‘Onion Field’ Killer Gregory Powell Dies At 79 In Prison
LOS ANGELES (CBS/AP) — Gregory Powell, who was convicted of killing a Los Angeles police officer during an infamous kidnapping that inspired Joseph Wambaugh’s true-life crime book “The Onion Field,” has died in prison at age 79, the California Department of Corrections and Rehabilitation said Monday.
Powell died late Sunday in a hospice at the California Medical Facility, a men’s prison in the Northern California city of Vacaville.
“LAPD officers have never forgotten the horrific crime committed by Gregory Powell and Jimmy Lee Smith. Gregory Powell was a cold-blooded murderer who avoided the death penalty, but he won’t escape God’s judgement. While Officer Ian Campbell can never be brought back, nor the damage and heartache caused by Powell and Smith be undone, justice was upheld when the parole board denied Powell’s request for compassionate release and ensured he drew his last breath while confined behind prison bars,” said Tyler Izen, President of the Los Angeles Protective League.
Powell, who spent close to a half century behind bars, was denied parole last year when he told a parole board he was suffering from prostate cancer and wanted to spend his last days outside prison.
“I’ve done enough time. I’m a different man, and I’m ready to be paroled,” he was quoted as telling the parole panel members who were unmoved.
“It was a cold, deliberate crime, and he had a long time to reflect on it,” said Los Angeles Deputy District Attorney Alexis De la Garza, who argued at the hearing for Powell’s continued incarceration.
Powell and a co-defendant, Jimmy Lee Smith, were convicted of abducting Officer Ian Campbell and his partner Officer Karl Hettinger from a Hollywood street on March 6, 1963, after the officers stopped their car for making an illegal U-turn.
Powell disarmed the officers by pulling a gun on Campbell and threatening to kill him. Then he and Smith drove them to an onion field near Bakersfield.
Wrongly believing they had violated the federal kidnapping statute known as the “Lindberg Law,” and faced the death penalty if captured, Powell shot Campbell in the face.
Hettinger bolted as Powell fired at him. He ran four miles to the safety of a farmhouse.
Powell and Smith, both ex-convicts, were arrested soon after.
Hettinger was haunted by the events of that night for the rest of his life and was shunned by his colleagues. He left the force and went into the nursery business and became a Kern County supervisor. He died in 1994 at age 59.
Powell and Smith were originally sentenced to death but the sentences were reduced to life in prison when the California Supreme Court overturned the state’s death penalty. The punishment has since been reinstated, but didn’t apply retroactively.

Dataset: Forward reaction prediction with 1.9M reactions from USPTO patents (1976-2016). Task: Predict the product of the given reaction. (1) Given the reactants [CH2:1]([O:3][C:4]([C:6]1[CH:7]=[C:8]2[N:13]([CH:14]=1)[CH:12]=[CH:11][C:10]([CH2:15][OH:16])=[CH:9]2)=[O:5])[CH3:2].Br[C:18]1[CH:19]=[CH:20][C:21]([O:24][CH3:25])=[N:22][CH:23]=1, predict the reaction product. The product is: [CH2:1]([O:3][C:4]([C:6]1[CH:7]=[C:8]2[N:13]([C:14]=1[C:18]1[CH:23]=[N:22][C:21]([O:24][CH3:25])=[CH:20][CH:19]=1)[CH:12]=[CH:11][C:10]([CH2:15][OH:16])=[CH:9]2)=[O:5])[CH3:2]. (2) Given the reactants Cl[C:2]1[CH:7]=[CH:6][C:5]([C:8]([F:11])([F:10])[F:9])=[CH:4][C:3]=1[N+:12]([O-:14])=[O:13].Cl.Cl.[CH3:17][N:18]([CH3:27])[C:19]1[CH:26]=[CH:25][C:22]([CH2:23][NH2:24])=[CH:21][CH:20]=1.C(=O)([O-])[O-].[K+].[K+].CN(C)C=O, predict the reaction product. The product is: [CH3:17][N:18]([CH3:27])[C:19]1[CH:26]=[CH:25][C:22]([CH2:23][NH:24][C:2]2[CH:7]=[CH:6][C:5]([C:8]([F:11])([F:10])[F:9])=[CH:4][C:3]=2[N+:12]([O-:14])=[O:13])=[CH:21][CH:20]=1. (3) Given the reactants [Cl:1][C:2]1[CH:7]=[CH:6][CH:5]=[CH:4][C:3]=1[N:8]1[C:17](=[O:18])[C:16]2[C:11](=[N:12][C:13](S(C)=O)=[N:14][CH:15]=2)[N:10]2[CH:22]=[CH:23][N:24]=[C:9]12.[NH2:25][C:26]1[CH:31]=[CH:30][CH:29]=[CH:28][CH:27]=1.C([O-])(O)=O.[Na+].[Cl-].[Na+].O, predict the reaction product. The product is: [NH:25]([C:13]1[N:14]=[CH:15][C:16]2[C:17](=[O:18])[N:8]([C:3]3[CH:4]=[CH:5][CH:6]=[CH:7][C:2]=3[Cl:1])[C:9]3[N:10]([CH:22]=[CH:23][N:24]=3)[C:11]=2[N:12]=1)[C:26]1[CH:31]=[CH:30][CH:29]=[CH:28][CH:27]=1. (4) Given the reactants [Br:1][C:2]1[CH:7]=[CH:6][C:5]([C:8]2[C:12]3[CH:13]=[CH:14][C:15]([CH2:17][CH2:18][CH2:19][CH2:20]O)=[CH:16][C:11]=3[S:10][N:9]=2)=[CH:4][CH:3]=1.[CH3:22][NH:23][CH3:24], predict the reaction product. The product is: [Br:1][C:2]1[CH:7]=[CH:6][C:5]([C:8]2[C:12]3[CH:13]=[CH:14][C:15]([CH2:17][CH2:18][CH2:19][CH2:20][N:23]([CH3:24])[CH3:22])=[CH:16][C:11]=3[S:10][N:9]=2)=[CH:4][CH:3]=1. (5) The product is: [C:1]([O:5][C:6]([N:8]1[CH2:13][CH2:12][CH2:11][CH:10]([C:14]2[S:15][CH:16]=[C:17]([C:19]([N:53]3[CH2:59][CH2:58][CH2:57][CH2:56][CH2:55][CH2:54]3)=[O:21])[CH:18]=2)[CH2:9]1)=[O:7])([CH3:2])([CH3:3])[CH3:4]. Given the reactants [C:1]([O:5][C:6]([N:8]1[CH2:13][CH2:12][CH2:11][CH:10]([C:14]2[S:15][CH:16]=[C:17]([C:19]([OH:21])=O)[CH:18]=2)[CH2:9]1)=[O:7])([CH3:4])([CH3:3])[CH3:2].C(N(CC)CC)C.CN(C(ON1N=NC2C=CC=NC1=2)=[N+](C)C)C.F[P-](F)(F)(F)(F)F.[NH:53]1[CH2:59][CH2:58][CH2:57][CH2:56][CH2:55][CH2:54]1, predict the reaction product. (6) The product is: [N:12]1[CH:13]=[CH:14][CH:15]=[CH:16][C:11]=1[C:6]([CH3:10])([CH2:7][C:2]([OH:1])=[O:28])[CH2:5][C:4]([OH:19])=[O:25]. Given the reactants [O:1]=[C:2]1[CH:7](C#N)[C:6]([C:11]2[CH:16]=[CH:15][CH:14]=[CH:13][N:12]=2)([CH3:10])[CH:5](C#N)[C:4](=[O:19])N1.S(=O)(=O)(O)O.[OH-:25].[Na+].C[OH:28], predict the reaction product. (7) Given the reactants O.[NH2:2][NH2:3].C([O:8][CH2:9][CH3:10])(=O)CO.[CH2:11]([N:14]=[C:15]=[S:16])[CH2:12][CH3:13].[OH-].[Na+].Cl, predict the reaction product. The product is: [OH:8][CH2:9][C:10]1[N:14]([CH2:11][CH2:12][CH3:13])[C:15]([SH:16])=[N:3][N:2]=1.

The crimes were documented in 1973’s “The Onion Field” and the 1979 film of the same name, both written by Wambaugh, a former Los Angeles police officer.
Wambaugh said in a 2011 interview with The Associated Press that he visited Powell and Smith in prison when he was writing the book and found that they were fairly intelligent men whose lack of violent histories made their crime inexplicable.
“They were both smart guys and just petty criminals who got in over their heads one night,” Wambaugh said. “Who would have thought two such losers would do such a horrific crime?”
He said when he asked Powell if he had any complaints about the manuscript for “The Onion Field,” he had only one.
“He said, ‘I don’t think I’m nearly as physically unattractive as you seem to think I am” said Wambaugh. “That hurt his vanity.”
Powell tried 11 times for parole. The Los Angeles police union opposed his release even when he said he was terminally ill. Campbell’s daughter appeared at the last parole hearing and said it would be an insult to all police officers if Powell was released.
Wambaugh said that one of Powell’s lawyers often complained that “Powell would have been out of prison if it hadn’t been for ‘The Onion Field’ book. And I think he was right. The book kept Powell in prison. It just became so famous.”
Asked how he felt about that, Wambaugh said, “I’m not shedding any tears.”
Smith, who was depicted in the book as a follower, was paroled in 1982. He was subsequently arrested numerous times, mostly on drug-related charges.
He died April 7, 2007, of a heart attack at the Pitchess Detention Center in Castaic, where he was being held for failing to report to a parole officer.
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